If there’s one thing that COVID taught us, it’s that remote meetings can work. Prior to 2020 virtual interviews were happening, but they weren’t commonplace.
With the pandemic, more people became accustomed to a virtual chat, either with the GP, their family, colleagues and friends.
Virtual interviews are great when it comes to volume. In the retail space, an example of that is a national recruitment campaign for a new or expanding store or a Christmas casual drive. From a few moments of a virtual interview, you are able to make a shortlist that would have been a logistical and time-consuming nightmare to organise in person.
They’re also uniquely useful when there is more than one decision maker involved in the new hire. Each person can watch the video in their own time without the need to align busy schedules or ask a candidate back several times.
For many candidates interviewing in a place and at a time that suites them will put them at ease and allow them to show their true personality. For candidates who are neurodiverse, introverted or shy at public speaking they are able to record answers several times and only submit when they are happy with their response. It doesn’t require someone to make in-person eye contact or excel with rapport-building.
How to create a better virtual interview:
Record the questions
Some virtual interviews are conducted with potential employees answering written questions. I’d recommend recording the questions being asked. This helps role model the expectation for interviewees and also begins to build a rapport between the organisation and the candidate. Recorded questions rather than written questions bring the people, culture and organisation to life and put a friendly face to the company from the very first interaction.
Provide top tips
Help candidates to succeed by providing specific examples for what you do and don’t want to see in their response. Would you like to see their personality? Would you like them to address specific points about themselves? What are you looking for in a candidate?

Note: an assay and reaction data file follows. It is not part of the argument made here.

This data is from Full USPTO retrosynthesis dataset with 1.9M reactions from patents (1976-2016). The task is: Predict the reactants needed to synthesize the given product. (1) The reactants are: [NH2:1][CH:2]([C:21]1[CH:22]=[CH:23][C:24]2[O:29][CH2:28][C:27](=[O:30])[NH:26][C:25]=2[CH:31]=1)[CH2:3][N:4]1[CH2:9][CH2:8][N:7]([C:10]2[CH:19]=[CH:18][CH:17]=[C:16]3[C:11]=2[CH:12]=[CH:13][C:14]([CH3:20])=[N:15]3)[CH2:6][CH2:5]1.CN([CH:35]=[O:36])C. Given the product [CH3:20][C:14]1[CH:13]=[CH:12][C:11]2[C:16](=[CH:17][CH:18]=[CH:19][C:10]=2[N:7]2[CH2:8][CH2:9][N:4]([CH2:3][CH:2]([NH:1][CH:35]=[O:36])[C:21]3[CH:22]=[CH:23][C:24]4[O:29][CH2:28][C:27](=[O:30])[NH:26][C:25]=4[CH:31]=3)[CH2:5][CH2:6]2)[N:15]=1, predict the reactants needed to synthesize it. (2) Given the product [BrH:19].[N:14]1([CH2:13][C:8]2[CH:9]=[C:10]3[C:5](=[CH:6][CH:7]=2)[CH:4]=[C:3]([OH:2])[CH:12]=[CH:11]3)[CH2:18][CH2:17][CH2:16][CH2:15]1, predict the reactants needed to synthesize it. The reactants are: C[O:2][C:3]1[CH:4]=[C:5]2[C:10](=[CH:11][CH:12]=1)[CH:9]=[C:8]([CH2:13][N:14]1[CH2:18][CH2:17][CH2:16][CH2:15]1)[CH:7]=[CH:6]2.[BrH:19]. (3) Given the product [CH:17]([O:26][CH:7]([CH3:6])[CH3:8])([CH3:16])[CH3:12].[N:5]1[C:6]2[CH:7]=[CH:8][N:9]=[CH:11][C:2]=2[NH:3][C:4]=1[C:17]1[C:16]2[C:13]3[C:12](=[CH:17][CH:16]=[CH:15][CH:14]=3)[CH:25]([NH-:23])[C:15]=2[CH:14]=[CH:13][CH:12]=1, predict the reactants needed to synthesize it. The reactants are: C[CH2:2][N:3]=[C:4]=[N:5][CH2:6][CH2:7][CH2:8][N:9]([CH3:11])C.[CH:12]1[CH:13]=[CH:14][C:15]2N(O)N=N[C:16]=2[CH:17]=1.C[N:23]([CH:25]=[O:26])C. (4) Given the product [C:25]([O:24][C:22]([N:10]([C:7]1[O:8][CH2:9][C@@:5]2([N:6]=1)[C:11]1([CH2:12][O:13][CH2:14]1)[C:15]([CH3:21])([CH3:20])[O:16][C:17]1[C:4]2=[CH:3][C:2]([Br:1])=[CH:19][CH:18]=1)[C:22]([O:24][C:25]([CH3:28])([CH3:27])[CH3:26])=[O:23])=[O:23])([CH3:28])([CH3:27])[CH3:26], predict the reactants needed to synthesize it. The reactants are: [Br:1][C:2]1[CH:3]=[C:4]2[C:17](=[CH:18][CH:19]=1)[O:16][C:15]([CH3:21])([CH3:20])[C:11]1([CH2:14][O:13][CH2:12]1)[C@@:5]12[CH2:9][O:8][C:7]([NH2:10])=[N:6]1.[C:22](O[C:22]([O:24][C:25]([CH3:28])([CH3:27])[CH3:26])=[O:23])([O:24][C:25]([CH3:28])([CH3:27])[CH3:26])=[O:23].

This can also include specific advice on the technical aspects of the video. For example framing the video so you can see them well, hear them well and understand them clearly.
Involve a human
At some stage the interview process needs to provide an opportunity for the candidate to ask questions. They may have specific work requirements they wish to raise or queries about the role. Providing an opportunity for conversation is still an important part of an interview process, even as the popularity of virtual interviews increases.
Make sure it all works
There is nothing more frustrating to a candidate than technology that is hard to navigate or a system that doesn’t function well. Asking candidates to complete a virtual interview that then fails to upload or is slow to use will create frustration for the candidate and put them in a negative headspace before they are even employed. It is a responsibility of employers to create a positive hiring experience, to attract the best candidates.
Things to consider
The major concern I have when it comes to retail positions being solely hired via virtual interviews is isolating an older demographic from the workforce. While technology skills have become a necessary skill in most workplaces it is important to offer advice and support to candidates who may not have the tech literacy but are keen to learn.
It’s also a very strange experience recording yourself and these type of interviews can make some people even more nervous. These people may be great in person at building a rapport and thrive in social settings but come across as awkward without the back and forward of a normal conversation.
Virtual interviews are here to stay. They save time and therefore money in the recruitment process. For most candidates they’re also a more simple and effective way to interview. There’s no traipsing into an office you don’t know, trying to find parking, waiting in reception nervously before thrying to put your best foot forward.
However, like with many technological advancements there is no replacement for human connection. With back and forward conversation, you may find out something about a candidate that would otherwise never have come up.
Sarah Piper is founder and director of talent strategy and advisory business, Invisible Partners.